They believe the Water Act should be amended to “improve governance arrangements and reduce the possibility of conflicts of interest undermining the lawful management of Basin water resources”.

They argue that the Basin Plan should be amended “to increase recovery of water for the environment, augment actual stream flows, and buffer against the impacts of climate change.

“Full accounting of where water goes in the Basin, including return flows from farmers’ fields, must occur, while controversial changes to the management of the Menindee Lakes need to be reconsidered and any water infrastructure projects that are claimed to deliver the equivalent of increased stream flows should be subject to rigorous cost-benefit analysis to ensure they deliver a net positive public benefit.

Water resource plans’ for each catchment, which come into force within the next year or so, must also include rules to maintain sufficient flows and water quality, and to protect environmental water from legal pumping.”

The Productivity Commission’s 5-year report on the Murray Darling Plan, which came out last August, has recommended the MDBA be restructured to separate its service delivery and regulatory functions into two institutions. It called on the federal government to establish the Murray-Darling Basin Corporation as the agent of Basin governments, and the Basin Plan Regulator as an independent Commonwealth Statutory Authority by 2021.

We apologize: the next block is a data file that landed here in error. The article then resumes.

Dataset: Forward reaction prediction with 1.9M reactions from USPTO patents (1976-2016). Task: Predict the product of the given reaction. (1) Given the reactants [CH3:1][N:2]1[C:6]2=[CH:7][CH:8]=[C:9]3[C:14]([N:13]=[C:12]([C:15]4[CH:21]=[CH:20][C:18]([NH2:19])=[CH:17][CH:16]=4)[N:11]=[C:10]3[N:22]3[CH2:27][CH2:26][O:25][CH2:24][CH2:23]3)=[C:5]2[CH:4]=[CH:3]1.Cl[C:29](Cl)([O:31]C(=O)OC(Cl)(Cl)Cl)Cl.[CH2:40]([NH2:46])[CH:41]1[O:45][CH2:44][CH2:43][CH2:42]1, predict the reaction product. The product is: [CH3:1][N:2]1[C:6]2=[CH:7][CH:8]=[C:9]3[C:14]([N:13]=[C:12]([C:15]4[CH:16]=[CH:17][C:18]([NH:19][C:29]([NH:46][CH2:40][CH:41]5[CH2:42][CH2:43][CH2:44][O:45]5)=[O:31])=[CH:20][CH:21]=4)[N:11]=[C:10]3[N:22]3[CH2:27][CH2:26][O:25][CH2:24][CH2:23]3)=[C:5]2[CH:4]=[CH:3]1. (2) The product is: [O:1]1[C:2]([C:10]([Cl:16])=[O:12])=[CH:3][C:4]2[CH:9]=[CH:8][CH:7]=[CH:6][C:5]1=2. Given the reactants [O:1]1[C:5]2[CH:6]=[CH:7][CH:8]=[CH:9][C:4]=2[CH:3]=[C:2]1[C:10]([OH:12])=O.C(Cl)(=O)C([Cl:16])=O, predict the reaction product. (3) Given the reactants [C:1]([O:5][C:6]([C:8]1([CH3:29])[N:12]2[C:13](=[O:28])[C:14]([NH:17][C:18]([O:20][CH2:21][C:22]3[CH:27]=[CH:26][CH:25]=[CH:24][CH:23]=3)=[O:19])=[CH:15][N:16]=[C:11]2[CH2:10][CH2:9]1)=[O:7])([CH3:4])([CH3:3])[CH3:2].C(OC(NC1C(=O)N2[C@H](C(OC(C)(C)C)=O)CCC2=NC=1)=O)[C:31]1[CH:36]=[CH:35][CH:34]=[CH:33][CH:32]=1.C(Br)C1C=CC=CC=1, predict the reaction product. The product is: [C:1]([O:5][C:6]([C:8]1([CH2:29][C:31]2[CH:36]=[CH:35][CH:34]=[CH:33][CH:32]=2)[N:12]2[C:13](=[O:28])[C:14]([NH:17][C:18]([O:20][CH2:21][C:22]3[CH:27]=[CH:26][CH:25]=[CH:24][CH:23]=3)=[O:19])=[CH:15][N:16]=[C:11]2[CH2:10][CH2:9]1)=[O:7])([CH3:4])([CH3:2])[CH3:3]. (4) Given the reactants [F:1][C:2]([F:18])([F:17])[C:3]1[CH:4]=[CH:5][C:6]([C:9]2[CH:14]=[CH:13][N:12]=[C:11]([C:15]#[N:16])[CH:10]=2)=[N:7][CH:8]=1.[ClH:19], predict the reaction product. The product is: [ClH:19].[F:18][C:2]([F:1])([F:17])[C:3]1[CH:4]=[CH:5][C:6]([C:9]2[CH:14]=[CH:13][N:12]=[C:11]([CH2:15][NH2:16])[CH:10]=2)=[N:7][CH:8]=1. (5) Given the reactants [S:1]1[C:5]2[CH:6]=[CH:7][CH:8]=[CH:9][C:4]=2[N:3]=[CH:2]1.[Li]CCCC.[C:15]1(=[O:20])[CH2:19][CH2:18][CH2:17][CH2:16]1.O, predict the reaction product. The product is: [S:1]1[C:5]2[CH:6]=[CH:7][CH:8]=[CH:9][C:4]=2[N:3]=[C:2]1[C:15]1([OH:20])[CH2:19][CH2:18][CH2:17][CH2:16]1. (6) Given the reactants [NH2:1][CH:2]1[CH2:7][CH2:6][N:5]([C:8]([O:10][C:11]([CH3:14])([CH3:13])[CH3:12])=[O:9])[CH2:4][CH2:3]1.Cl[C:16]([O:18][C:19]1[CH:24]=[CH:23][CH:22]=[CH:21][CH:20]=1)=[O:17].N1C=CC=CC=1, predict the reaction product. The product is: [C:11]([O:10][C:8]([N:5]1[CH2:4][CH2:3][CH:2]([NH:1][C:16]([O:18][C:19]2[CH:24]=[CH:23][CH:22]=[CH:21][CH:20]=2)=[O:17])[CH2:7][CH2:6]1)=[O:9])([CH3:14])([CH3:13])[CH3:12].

These are fine proposals, but ways must be found to ensure that these bodies are immune to political pressure and that corporate-irrigator-controlled state governments are forced to implement the Water Act. Otherwise, we are simply rearranging the deckchairs on the Titanic.

It is up to all of us to demand that the rivers be saved.

[Elena Garcia is a grazier who lives in Littleproud’s Maranoa electorate in Queensland. She is a co-author of Sustainable Agriculture versus Corporate Greed. This is the latest in the ongoing "Rivers in crisis" series. To read the others articles click here.]